Laboratories and other healthcare industry companies granting payments and benefits to physicians may face different liabilities under Argentine Law, calling for a cautious and thorough analysis before any marketing action based upon those gratuities is launched.
In Argentina, the practice of medicine, dentistry and their collaboration activities are governed by the National Medical Practice Law No. 17.132 (hereinafter the Medical Practice Law). According to the Article Number 20 of the Medical Practice Law, it is prohibited for those professionals practicing medicine:
- To induce patients to be supplied in certain pharmacies or optical or orthopedic establishments (section 19); and
- To obtain benefits from clinical analysis laboratories, companies manufacturing, distributing, selling or delivering medicines, cosmetics, dietetic products, prostheses or any element used in the diagnosis, treatment or prevention of diseases (section 21) 1.
Medical professionals violating the prohibitions may be sanctioned with a warning, fines, license suspension and/or surgery´s closing (Article 126).
In line with the above, the National Law No. 25.649 on the promotion of the use of medicines by its generic name, mandates that any prescription or medical prescription must be mandatorily made by expressing the generic name of the drug or its common international denomination, followed by the pharmaceutical form and dose/unit, with detail of the degree of concentration. The recipe may also indicate the generic name or trademark, but in such case, the pharmacist, at the request of the consumer, will be obliged to replace it with a medication of a lower price that contains the same active ingredients, concentration, pharmaceutical form and a similar number of units (Article Number 2),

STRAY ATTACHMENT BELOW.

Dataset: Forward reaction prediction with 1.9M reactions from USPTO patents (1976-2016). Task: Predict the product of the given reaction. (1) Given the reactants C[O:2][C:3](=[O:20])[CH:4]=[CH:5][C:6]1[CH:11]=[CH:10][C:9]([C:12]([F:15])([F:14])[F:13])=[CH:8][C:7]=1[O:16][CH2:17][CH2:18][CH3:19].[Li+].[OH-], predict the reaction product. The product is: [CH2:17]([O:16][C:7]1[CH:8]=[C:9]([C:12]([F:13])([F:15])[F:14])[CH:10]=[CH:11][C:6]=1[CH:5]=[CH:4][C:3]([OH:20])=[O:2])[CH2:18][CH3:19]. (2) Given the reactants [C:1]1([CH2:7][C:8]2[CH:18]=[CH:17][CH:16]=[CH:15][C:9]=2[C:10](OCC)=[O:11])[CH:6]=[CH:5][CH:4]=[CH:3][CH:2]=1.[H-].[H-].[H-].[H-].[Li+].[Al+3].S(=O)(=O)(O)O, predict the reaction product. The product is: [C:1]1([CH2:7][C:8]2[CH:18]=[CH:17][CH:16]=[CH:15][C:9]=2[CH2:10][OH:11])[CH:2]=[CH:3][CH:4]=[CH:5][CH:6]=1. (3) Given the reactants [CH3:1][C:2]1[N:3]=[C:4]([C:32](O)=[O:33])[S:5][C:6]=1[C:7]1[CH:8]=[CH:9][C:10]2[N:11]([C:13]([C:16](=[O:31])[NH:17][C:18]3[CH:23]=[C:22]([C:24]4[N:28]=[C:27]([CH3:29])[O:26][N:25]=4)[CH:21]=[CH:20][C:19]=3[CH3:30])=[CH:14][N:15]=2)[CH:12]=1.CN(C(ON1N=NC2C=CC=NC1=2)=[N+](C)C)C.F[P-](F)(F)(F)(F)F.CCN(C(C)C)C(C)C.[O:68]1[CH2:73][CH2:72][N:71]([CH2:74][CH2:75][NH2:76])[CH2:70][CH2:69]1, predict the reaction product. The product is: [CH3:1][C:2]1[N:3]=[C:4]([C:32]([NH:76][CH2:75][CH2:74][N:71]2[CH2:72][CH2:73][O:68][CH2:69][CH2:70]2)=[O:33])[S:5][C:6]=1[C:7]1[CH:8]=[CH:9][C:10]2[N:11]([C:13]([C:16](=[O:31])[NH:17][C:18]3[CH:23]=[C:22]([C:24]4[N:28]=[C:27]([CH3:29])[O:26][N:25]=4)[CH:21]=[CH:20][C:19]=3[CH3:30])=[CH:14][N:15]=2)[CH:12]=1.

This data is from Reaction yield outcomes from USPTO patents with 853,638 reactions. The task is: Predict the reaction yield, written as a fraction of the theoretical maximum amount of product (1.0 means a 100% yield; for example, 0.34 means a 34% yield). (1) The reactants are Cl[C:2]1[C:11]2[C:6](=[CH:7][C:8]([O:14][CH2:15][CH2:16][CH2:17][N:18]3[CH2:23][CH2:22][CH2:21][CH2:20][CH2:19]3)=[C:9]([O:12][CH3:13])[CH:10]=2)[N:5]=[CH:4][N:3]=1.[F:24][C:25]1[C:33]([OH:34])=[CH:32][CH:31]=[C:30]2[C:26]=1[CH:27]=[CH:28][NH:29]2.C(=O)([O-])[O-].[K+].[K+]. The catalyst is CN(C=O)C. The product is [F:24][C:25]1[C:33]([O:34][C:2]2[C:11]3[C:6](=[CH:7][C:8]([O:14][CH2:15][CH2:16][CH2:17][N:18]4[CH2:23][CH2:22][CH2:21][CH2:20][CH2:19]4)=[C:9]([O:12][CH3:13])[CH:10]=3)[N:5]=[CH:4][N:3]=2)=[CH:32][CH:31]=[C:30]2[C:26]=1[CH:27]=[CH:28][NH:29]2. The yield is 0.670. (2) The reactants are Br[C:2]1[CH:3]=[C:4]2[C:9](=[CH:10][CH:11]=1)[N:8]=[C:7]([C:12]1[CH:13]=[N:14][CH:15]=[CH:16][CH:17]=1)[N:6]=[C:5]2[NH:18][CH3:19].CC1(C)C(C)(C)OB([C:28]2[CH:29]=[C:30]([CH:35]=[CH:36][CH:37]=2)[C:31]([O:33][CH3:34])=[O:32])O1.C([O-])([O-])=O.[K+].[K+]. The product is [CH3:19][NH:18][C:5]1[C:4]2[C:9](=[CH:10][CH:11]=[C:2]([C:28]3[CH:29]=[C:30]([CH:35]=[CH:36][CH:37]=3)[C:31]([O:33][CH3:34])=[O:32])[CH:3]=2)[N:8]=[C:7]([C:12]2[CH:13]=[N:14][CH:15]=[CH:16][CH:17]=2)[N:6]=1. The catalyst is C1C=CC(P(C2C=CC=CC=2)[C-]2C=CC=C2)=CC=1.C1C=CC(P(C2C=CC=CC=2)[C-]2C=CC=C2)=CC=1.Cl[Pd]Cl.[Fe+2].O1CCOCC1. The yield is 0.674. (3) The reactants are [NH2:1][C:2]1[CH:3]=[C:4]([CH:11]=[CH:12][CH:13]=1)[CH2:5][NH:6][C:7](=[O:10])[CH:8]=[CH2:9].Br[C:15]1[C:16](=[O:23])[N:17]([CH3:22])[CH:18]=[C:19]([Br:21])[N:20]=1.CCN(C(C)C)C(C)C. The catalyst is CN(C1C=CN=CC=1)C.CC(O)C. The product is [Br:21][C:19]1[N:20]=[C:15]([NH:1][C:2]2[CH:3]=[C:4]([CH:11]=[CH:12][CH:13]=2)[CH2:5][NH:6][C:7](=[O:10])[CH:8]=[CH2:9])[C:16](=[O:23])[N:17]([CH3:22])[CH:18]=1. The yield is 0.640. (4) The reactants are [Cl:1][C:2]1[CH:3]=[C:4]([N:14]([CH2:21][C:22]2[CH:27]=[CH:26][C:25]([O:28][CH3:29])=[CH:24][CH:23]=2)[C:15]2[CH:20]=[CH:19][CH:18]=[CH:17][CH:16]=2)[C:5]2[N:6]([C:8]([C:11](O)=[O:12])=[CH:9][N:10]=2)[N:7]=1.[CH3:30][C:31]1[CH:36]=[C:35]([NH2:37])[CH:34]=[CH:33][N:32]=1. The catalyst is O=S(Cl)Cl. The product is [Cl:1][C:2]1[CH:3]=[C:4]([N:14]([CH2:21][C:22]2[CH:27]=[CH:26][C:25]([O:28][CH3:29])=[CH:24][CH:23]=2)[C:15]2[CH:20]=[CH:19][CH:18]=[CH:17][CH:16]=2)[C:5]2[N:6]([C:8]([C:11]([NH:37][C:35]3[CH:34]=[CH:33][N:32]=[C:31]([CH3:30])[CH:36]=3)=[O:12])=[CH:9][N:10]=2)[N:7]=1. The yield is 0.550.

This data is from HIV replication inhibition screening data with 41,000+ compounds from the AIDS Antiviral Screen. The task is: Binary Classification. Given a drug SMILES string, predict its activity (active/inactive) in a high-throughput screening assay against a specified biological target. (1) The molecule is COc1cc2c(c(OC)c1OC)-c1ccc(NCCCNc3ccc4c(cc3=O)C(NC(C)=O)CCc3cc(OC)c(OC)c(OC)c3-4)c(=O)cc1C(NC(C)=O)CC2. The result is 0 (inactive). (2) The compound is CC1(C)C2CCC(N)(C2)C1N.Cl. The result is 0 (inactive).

Therefore, it is fair to analyze what would happen if, as a consequence of the induction triggered by the benefits received, a healthcare professional only prescribed medicines and products of a particular brand and caused damages to a certain patient because they are therapeutically inadequate for the patient´s condition. Based on the general civil liability regime legislated in the Civil and Commercial Code of the Nation, the physician and the healthcare company may be held liable and condemned to compensate the damages.
Further to the civil liabilities, if the health professional involved were at the same time a public official, the benefits granted by laboratories and healthcare companies might also be judged as criminal offenses, and the physician and the executives of the company that awarded the benefits subject to potential indictments. Under article 256 of the Criminal Code of the Nation, it is a criminal offense the conduct of a public servant, who personally or through an intermediary, receives money or any other gift, or accepts a direct or indirect promise, to do, delay or stop doing something related to his/her duties. Accordingly, Article 258 of the Criminal Code of the Nation also criminalizes the conduct of those who directly or indirectly offer or grant such gifts2.
1. A not yet implemented law within the jurisdiction of the Autonomous City of Buenos Aires has established a reporting obligation falling on the manufacturers, importers and distributors of medical, biological and pharmaceutical products that grant and/or deliver goods, services, benefits or rewards of monetary value to physicians (Law No. 5709). A similar draft bill is currently under evaluation of the Federal Congress.
2. In a recent judicial precedent where a federal judge prosecuted physicians who worked for the public health system for retirees, and directors of a laboratory for making payments to the medical doctors who, in turn, only prescribed to their patients medications of a specific trademark.
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